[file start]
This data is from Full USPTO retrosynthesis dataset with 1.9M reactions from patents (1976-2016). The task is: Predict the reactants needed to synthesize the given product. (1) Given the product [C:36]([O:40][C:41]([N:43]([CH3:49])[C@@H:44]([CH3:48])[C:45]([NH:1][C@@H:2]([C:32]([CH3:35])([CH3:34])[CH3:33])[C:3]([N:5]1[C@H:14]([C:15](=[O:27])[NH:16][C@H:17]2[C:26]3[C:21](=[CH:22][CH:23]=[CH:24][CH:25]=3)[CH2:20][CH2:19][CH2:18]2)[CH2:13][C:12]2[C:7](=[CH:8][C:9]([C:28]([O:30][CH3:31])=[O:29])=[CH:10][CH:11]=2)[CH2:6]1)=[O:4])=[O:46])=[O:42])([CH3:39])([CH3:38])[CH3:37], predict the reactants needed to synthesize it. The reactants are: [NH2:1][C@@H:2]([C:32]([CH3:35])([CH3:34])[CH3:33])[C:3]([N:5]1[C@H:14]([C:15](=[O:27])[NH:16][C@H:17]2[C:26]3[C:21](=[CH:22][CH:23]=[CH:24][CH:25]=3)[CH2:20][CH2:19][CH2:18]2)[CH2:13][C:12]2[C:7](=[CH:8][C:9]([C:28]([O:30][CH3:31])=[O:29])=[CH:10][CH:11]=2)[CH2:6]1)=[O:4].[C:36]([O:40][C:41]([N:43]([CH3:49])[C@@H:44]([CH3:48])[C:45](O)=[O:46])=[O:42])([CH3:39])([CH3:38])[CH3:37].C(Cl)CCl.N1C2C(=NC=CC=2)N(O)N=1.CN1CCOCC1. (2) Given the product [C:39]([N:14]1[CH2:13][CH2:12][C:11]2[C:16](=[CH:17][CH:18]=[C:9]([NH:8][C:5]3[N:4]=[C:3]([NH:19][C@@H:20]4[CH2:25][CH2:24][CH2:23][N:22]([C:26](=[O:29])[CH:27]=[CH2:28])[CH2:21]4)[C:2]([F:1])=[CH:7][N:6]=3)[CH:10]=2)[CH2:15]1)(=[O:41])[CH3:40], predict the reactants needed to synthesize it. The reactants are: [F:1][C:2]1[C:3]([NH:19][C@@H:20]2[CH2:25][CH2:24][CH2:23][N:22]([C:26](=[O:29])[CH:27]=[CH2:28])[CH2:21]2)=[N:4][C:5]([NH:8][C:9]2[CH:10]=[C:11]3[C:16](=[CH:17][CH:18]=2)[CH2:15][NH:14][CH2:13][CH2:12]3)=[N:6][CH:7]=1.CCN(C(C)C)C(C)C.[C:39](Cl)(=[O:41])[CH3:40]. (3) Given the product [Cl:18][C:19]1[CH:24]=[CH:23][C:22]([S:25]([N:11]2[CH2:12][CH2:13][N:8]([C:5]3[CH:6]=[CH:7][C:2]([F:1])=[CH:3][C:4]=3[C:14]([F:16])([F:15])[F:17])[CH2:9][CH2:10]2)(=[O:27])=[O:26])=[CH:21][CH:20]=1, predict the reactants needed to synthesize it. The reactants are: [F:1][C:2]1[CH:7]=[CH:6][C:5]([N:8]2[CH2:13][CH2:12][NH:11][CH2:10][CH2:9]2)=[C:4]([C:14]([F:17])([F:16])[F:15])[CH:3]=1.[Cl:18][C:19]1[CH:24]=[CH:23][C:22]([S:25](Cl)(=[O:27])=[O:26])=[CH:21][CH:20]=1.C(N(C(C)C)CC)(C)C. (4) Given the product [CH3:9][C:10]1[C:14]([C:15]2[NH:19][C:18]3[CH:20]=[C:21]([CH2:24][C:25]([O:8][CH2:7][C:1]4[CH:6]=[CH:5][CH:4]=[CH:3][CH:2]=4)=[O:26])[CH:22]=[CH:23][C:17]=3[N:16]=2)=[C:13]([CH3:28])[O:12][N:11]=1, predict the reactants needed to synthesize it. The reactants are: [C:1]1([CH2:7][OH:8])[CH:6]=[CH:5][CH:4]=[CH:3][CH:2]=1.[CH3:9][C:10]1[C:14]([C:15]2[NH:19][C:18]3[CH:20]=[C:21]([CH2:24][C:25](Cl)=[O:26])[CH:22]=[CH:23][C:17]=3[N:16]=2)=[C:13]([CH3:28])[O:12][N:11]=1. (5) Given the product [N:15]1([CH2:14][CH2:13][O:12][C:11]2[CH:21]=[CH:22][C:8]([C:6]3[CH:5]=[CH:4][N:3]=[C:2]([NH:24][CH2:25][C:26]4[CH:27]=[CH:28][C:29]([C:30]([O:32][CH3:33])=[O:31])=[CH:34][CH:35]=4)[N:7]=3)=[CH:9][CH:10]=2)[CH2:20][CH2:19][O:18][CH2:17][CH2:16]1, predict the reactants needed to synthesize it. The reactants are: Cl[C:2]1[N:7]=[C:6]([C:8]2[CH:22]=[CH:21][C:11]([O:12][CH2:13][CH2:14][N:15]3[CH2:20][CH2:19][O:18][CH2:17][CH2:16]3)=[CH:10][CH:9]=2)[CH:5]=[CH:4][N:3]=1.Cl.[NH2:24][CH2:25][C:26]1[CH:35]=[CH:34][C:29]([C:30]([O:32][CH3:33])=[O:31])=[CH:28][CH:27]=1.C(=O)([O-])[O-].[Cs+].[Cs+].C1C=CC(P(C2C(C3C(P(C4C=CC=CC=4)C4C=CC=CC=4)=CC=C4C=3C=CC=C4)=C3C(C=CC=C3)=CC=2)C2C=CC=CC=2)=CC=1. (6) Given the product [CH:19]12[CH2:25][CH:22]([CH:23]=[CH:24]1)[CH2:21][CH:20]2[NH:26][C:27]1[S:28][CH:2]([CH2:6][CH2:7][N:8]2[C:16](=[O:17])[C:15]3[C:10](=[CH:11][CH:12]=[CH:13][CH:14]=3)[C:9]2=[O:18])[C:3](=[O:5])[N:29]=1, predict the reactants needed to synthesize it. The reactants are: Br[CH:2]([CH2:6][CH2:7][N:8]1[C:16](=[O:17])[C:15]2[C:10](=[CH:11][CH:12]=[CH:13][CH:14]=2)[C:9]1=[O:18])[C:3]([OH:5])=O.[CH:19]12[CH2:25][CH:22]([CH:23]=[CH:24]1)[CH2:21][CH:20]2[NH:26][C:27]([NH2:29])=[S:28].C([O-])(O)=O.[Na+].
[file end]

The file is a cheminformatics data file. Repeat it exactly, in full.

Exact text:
This data is from Full USPTO retrosynthesis dataset with 1.9M reactions from patents (1976-2016). The task is: Predict the reactants needed to synthesize the given product. (1) Given the product [C:36]([O:40][C:41]([N:43]([CH3:49])[C@@H:44]([CH3:48])[C:45]([NH:1][C@@H:2]([C:32]([CH3:35])([CH3:34])[CH3:33])[C:3]([N:5]1[C@H:14]([C:15](=[O:27])[NH:16][C@H:17]2[C:26]3[C:21](=[CH:22][CH:23]=[CH:24][CH:25]=3)[CH2:20][CH2:19][CH2:18]2)[CH2:13][C:12]2[C:7](=[CH:8][C:9]([C:28]([O:30][CH3:31])=[O:29])=[CH:10][CH:11]=2)[CH2:6]1)=[O:4])=[O:46])=[O:42])([CH3:39])([CH3:38])[CH3:37], predict the reactants needed to synthesize it. The reactants are: [NH2:1][C@@H:2]([C:32]([CH3:35])([CH3:34])[CH3:33])[C:3]([N:5]1[C@H:14]([C:15](=[O:27])[NH:16][C@H:17]2[C:26]3[C:21](=[CH:22][CH:23]=[CH:24][CH:25]=3)[CH2:20][CH2:19][CH2:18]2)[CH2:13][C:12]2[C:7](=[CH:8][C:9]([C:28]([O:30][CH3:31])=[O:29])=[CH:10][CH:11]=2)[CH2:6]1)=[O:4].[C:36]([O:40][C:41]([N:43]([CH3:49])[C@@H:44]([CH3:48])[C:45](O)=[O:46])=[O:42])([CH3:39])([CH3:38])[CH3:37].C(Cl)CCl.N1C2C(=NC=CC=2)N(O)N=1.CN1CCOCC1. (2) Given the product [C:39]([N:14]1[CH2:13][CH2:12][C:11]2[C:16](=[CH:17][CH:18]=[C:9]([NH:8][C:5]3[N:4]=[C:3]([NH:19][C@@H:20]4[CH2:25][CH2:24][CH2:23][N:22]([C:26](=[O:29])[CH:27]=[CH2:28])[CH2:21]4)[C:2]([F:1])=[CH:7][N:6]=3)[CH:10]=2)[CH2:15]1)(=[O:41])[CH3:40], predict the reactants needed to synthesize it. The reactants are: [F:1][C:2]1[C:3]([NH:19][C@@H:20]2[CH2:25][CH2:24][CH2:23][N:22]([C:26](=[O:29])[CH:27]=[CH2:28])[CH2:21]2)=[N:4][C:5]([NH:8][C:9]2[CH:10]=[C:11]3[C:16](=[CH:17][CH:18]=2)[CH2:15][NH:14][CH2:13][CH2:12]3)=[N:6][CH:7]=1.CCN(C(C)C)C(C)C.[C:39](Cl)(=[O:41])[CH3:40]. (3) Given the product [Cl:18][C:19]1[CH:24]=[CH:23][C:22]([S:25]([N:11]2[CH2:12][CH2:13][N:8]([C:5]3[CH:6]=[CH:7][C:2]([F:1])=[CH:3][C:4]=3[C:14]([F:16])([F:15])[F:17])[CH2:9][CH2:10]2)(=[O:27])=[O:26])=[CH:21][CH:20]=1, predict the reactants needed to synthesize it. The reactants are: [F:1][C:2]1[CH:7]=[CH:6][C:5]([N:8]2[CH2:13][CH2:12][NH:11][CH2:10][CH2:9]2)=[C:4]([C:14]([F:17])([F:16])[F:15])[CH:3]=1.[Cl:18][C:19]1[CH:24]=[CH:23][C:22]([S:25](Cl)(=[O:27])=[O:26])=[CH:21][CH:20]=1.C(N(C(C)C)CC)(C)C. (4) Given the product [CH3:9][C:10]1[C:14]([C:15]2[NH:19][C:18]3[CH:20]=[C:21]([CH2:24][C:25]([O:8][CH2:7][C:1]4[CH:6]=[CH:5][CH:4]=[CH:3][CH:2]=4)=[O:26])[CH:22]=[CH:23][C:17]=3[N:16]=2)=[C:13]([CH3:28])[O:12][N:11]=1, predict the reactants needed to synthesize it. The reactants are: [C:1]1([CH2:7][OH:8])[CH:6]=[CH:5][CH:4]=[CH:3][CH:2]=1.[CH3:9][C:10]1[C:14]([C:15]2[NH:19][C:18]3[CH:20]=[C:21]([CH2:24][C:25](Cl)=[O:26])[CH:22]=[CH:23][C:17]=3[N:16]=2)=[C:13]([CH3:28])[O:12][N:11]=1. (5) Given the product [N:15]1([CH2:14][CH2:13][O:12][C:11]2[CH:21]=[CH:22][C:8]([C:6]3[CH:5]=[CH:4][N:3]=[C:2]([NH:24][CH2:25][C:26]4[CH:27]=[CH:28][C:29]([C:30]([O:32][CH3:33])=[O:31])=[CH:34][CH:35]=4)[N:7]=3)=[CH:9][CH:10]=2)[CH2:20][CH2:19][O:18][CH2:17][CH2:16]1, predict the reactants needed to synthesize it. The reactants are: Cl[C:2]1[N:7]=[C:6]([C:8]2[CH:22]=[CH:21][C:11]([O:12][CH2:13][CH2:14][N:15]3[CH2:20][CH2:19][O:18][CH2:17][CH2:16]3)=[CH:10][CH:9]=2)[CH:5]=[CH:4][N:3]=1.Cl.[NH2:24][CH2:25][C:26]1[CH:35]=[CH:34][C:29]([C:30]([O:32][CH3:33])=[O:31])=[CH:28][CH:27]=1.C(=O)([O-])[O-].[Cs+].[Cs+].C1C=CC(P(C2C(C3C(P(C4C=CC=CC=4)C4C=CC=CC=4)=CC=C4C=3C=CC=C4)=C3C(C=CC=C3)=CC=2)C2C=CC=CC=2)=CC=1. (6) Given the product [CH:19]12[CH2:25][CH:22]([CH:23]=[CH:24]1)[CH2:21][CH:20]2[NH:26][C:27]1[S:28][CH:2]([CH2:6][CH2:7][N:8]2[C:16](=[O:17])[C:15]3[C:10](=[CH:11][CH:12]=[CH:13][CH:14]=3)[C:9]2=[O:18])[C:3](=[O:5])[N:29]=1, predict the reactants needed to synthesize it. The reactants are: Br[CH:2]([CH2:6][CH2:7][N:8]1[C:16](=[O:17])[C:15]2[C:10](=[CH:11][CH:12]=[CH:13][CH:14]=2)[C:9]1=[O:18])[C:3]([OH:5])=O.[CH:19]12[CH2:25][CH:22]([CH:23]=[CH:24]1)[CH2:21][CH:20]2[NH:26][C:27]([NH2:29])=[S:28].C([O-])(O)=O.[Na+].